2

Can someone please help how to write data in CSV file as rows and columns?

I have below code:

import java.io.FileWriter;
import com.opencsv.CSVWriter;

// I am extracting all vars.get from XPath

Name = vars.get("AB");
Requests = vars.get("CD");
Errors = vars.get("EF");
trnxs = vars.get("GH");

CSVWriter csvwriter = new CSVWriter(new FileWriter("C:\\Users\\test\\Desktop\\J METER\\Report\\Report.csv");
String[] row = new String[]{"Name","Requests"};
csvwriter.writeNext(row);

I get an error as:

> Error invoking bsh method: eval   In file: inline evaluation of:
> ``import java.io.FileWriter; import com.opencsv.CSVWriter;  DealerName
> = vars.get( . . . '' Encountered ";" 
> 
> Problem in BeanShell script org.apache.jorphan.util.JMeterException:
> Error invoking bsh method: eval   In file: inline evaluation of:
> ``import java.io.FileWriter; import com.opencsv.CSVWriter;  DealerName
> = vars.get( . . . '' Encountered ";
  • Your errors message doesn't correspond to the code that you've provided . . . – ernie Mar 6 '17 at 2:00
1

Follow this method to write data in rows and columns:

  1. Create a notepad file out of the dat you want to pass in csv format, in this way -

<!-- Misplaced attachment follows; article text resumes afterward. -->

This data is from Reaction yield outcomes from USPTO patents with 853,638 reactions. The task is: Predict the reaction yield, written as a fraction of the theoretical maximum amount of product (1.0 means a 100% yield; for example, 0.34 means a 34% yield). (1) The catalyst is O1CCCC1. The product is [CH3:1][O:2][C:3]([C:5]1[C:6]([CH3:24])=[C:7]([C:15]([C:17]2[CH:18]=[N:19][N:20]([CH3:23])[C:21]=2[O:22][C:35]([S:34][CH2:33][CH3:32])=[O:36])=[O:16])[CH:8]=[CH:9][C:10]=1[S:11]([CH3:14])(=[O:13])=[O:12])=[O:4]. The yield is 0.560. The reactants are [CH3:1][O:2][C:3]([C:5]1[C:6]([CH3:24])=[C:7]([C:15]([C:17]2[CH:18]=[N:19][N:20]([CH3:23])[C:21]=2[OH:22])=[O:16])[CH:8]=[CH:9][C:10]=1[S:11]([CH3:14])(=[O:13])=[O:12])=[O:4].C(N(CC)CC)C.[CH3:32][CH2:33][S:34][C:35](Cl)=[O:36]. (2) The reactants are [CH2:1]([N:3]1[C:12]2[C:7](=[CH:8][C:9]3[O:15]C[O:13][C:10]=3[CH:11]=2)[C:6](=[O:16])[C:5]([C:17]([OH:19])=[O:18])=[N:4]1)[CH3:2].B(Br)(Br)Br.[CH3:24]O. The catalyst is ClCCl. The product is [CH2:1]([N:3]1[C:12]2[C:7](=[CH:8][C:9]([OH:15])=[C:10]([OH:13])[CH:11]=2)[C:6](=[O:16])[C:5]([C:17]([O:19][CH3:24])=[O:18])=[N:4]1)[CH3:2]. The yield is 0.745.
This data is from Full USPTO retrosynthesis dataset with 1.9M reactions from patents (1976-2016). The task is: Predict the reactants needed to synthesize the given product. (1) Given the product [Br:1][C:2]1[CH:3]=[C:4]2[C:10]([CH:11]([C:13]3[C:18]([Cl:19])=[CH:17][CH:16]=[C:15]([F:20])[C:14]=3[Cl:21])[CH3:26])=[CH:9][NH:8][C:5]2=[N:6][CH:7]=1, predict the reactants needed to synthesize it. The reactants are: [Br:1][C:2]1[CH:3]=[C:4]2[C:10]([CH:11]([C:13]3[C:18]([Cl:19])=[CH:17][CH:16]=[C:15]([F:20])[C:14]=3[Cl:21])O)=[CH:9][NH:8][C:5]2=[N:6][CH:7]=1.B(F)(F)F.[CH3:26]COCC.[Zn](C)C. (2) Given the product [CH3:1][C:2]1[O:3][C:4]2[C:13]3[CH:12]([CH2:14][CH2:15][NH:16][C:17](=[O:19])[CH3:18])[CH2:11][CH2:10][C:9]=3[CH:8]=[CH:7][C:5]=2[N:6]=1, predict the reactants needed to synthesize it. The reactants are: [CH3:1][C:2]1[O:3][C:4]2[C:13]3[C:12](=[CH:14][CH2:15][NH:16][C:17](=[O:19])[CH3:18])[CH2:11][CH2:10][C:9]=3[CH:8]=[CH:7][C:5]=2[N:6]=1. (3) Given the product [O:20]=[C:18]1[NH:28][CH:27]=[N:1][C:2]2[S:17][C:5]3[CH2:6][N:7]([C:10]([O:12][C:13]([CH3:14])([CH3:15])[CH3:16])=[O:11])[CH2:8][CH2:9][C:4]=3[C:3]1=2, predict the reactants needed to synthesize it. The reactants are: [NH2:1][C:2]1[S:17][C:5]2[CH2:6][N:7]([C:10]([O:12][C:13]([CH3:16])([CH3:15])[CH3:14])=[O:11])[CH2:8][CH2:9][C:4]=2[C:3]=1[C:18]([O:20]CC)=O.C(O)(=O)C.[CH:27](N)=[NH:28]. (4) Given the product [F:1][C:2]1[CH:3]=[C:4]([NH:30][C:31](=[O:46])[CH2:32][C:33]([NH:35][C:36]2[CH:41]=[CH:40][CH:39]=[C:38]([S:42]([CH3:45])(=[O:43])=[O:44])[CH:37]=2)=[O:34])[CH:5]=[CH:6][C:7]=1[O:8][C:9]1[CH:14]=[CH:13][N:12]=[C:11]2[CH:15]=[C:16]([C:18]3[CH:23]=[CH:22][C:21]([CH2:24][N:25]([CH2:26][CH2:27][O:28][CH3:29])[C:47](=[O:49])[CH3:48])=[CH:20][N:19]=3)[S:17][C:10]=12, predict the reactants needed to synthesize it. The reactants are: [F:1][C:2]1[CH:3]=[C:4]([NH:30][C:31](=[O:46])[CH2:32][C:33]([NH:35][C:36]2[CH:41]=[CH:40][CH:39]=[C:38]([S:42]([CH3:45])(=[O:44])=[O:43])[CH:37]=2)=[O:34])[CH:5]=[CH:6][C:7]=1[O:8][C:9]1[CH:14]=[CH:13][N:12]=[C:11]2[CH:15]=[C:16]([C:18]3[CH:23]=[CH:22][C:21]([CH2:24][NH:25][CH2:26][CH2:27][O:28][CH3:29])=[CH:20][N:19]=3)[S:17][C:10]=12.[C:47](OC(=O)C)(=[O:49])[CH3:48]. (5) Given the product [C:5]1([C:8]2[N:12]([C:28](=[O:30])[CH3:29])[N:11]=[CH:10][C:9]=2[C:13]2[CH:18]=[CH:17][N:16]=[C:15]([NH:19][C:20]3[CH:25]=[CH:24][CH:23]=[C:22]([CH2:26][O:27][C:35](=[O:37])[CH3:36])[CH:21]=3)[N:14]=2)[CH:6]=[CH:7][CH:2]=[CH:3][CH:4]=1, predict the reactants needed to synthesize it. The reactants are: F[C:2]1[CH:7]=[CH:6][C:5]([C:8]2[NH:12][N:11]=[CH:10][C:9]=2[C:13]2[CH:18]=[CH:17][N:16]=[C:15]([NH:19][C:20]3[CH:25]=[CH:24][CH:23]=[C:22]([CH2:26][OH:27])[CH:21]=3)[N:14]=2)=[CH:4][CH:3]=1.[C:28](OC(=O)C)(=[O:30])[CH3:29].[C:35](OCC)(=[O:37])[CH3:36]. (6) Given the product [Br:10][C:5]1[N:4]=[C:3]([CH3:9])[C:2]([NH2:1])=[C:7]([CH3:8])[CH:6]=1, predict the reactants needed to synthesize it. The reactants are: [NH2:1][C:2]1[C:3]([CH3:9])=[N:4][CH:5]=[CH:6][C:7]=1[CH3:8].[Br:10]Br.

Name, Requests, Errors, trnxs
    AB,CD,EF,GH
    

    (No space betweeen the lines and no extra lines)

  2. Save the file with .csv extension. For ex: requests.csv

  3. Add a csv config element in your thread group and load this requests.csv file.
  4. Now you are good to go. You can use these values as parameters.

For ex:

//code

system.out.println("The errors are: " + ${Errors})

//code

But looking at your code, I am getting a feeling that you are either using some variables which aren't compatible with Jmeter or you havent loaded some of the required jar files. Hope this helps.

0

First of all, remember to download this "opencsv" library and make sure it is somewhere in JMeter classpath

There are 2 approaches to get more information about your Beanshell script failure:

  1. Add debug() command to the beginning of your Beanshell script. This way you will be able to get a lot of information regarding your script flow in stdout
  2. Put your code inside the try block like:

    try {
        //your code here  
    }
    catch (Throwable ex) {
        log.error("Error in beanshell", ex);
        throw ex;
    }
    

    This way you will be able to see normal stacktrace in jmeter.log file.

See How to Use BeanShell: JMeter's Favorite Built-in Component article for more information on Beanshell scripting and troubleshooting.


In general I would recommend using Sample Variables property instead of your flaky approach.

Your Answer

By clicking “Post Your Answer”, you agree to our terms of service, privacy policy and cookie policy

Not the answer you're looking for? Browse other questions tagged or ask your own question.